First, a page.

Donnie is now one of the oldest male survivors of Trisomy 18. Heaton worries what will happen in September, when he turns 21. She frets about school options and whether he will still be able to see his pediatrician. What if her back gives out and she can't lift him?
"I used to pray that he would live, for God to let me hold onto him a little longer," she says. "Now, I don't know. I worry he might outlive me. Then what?"
• • •
Every night about 9 p.m., Karen Heaton heaves her son back into his chair, rolls him to the bathroom, brushes his teeth. She peels off his clothes and wedges him into pajamas, slides him onto her bed, against the wall.
"Sweet dreams, Sweetheart," she says, kissing his forehead. Then she crawls in beside him, positioning herself on the outside like a railing. "Mommy's right here."
If something happens overnight, she'll already be there. She wants to feel when he starts sweating, hear if he stops breathing. Most nights, she changes five diapers.
People ask her if she has considered a nursing home for Donnie. She can't imagine it.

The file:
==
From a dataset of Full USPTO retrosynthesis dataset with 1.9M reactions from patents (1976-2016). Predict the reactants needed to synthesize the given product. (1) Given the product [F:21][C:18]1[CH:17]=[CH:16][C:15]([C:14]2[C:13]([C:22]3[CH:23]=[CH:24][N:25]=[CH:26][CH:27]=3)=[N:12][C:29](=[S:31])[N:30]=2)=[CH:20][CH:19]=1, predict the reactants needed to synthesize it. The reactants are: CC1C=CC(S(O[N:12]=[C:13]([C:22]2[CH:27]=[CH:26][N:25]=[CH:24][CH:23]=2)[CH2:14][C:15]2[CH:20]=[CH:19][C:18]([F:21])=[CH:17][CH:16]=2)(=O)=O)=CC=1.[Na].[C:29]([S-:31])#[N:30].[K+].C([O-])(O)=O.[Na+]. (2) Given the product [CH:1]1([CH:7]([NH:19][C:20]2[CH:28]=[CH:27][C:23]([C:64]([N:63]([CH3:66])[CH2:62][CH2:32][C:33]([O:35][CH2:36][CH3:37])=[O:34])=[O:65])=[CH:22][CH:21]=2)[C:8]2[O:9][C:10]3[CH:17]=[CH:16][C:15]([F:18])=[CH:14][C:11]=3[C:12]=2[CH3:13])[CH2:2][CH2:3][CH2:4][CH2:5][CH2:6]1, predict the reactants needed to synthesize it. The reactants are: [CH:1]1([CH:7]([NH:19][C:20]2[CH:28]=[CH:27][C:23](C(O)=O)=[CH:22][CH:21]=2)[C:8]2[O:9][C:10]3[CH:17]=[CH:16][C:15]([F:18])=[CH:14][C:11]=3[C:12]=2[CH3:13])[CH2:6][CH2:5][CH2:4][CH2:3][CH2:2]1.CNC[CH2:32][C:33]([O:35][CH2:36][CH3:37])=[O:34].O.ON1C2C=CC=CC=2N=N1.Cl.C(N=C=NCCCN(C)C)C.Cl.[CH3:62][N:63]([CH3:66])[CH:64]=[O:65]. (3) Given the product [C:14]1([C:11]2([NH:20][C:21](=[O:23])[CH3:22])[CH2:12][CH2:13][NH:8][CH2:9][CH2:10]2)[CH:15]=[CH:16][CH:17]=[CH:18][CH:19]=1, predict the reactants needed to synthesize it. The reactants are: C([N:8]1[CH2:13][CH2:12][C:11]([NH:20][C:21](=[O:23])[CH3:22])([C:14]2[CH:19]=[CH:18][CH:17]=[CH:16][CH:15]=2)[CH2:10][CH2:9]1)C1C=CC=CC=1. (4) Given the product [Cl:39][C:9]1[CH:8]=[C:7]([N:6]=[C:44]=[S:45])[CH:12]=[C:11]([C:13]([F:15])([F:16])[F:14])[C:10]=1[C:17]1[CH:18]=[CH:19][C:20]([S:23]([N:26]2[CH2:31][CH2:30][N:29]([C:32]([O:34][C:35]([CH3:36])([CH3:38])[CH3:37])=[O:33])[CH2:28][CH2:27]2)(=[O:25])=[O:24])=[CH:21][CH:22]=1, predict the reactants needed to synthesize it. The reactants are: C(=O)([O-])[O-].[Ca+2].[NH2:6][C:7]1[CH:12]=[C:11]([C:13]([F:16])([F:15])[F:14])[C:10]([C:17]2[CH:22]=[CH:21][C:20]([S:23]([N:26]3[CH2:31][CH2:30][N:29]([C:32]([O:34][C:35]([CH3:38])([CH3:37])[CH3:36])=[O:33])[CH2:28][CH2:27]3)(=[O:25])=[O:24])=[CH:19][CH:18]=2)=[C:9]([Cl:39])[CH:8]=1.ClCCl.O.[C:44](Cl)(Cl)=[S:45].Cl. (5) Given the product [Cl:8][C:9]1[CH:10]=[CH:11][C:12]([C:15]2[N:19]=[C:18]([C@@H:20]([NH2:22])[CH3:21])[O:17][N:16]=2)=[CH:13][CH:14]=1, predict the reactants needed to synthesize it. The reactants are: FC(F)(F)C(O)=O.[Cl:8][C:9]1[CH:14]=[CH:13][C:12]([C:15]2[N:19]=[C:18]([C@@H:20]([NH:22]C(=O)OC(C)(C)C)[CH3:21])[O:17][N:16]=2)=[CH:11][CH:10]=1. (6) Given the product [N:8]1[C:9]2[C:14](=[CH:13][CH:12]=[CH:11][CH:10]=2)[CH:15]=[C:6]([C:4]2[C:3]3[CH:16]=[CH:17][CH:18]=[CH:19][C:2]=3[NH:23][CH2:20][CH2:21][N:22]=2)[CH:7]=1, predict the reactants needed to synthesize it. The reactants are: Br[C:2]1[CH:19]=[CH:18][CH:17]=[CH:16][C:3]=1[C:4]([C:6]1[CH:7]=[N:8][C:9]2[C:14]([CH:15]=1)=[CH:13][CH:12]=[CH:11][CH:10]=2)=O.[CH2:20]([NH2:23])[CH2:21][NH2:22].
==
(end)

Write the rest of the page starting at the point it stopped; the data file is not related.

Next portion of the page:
"I'm his mom," she says. "Without him, I'm not me."
• • •
Sometimes, in the dark, Heaton thinks of other moms. How do they do it?
They have it so hard.
Many moms wish, from the time their children take their first steps, that they could keep them small. Then they watch their toddlers pedal away on trikes, their kindergarteners walk off to school, their teenagers drive away.
"Sure, Donnie will never talk — but he won't ever talk back," Heaton says.
He will never walk, so he won't ever run away.
He can't ask for money, roll his eyes at you, date a girl you don't like, or fall in with the wrong crowd.
He will never grow up and move away.
He will always need her and love her and coo when she cuddles him. For as long as he lives he will be her baby.
• • •
In more than 25 years working for newspapers, I have written dozens of stories about mothers:
A selfless mom who took in a pregnant girl. A selfish mom who almost neglected her daughter to death. A drug-addicted mom who lost her kids — then fought to get them back.
I have written about a fraternity house mom, a mourning mom, a mom who wanted a boob job, a mom who died and left a hole in her family. About my own mother, my grandmother and my attempts at mothering my two boys, teenagers driving away from me.
On the way home from Heaton's house one night, musing about her eternity of motherhood — and how she embraced it — I thought about all the other moms I have known. And I realized that most of us want the same thing, and it's not cards or flowers or brunch.
We want what Karen Heaton wants. One more day.
Lane DeGregory can be reached at (727) 893-8825 and at firstname.lastname@example.org.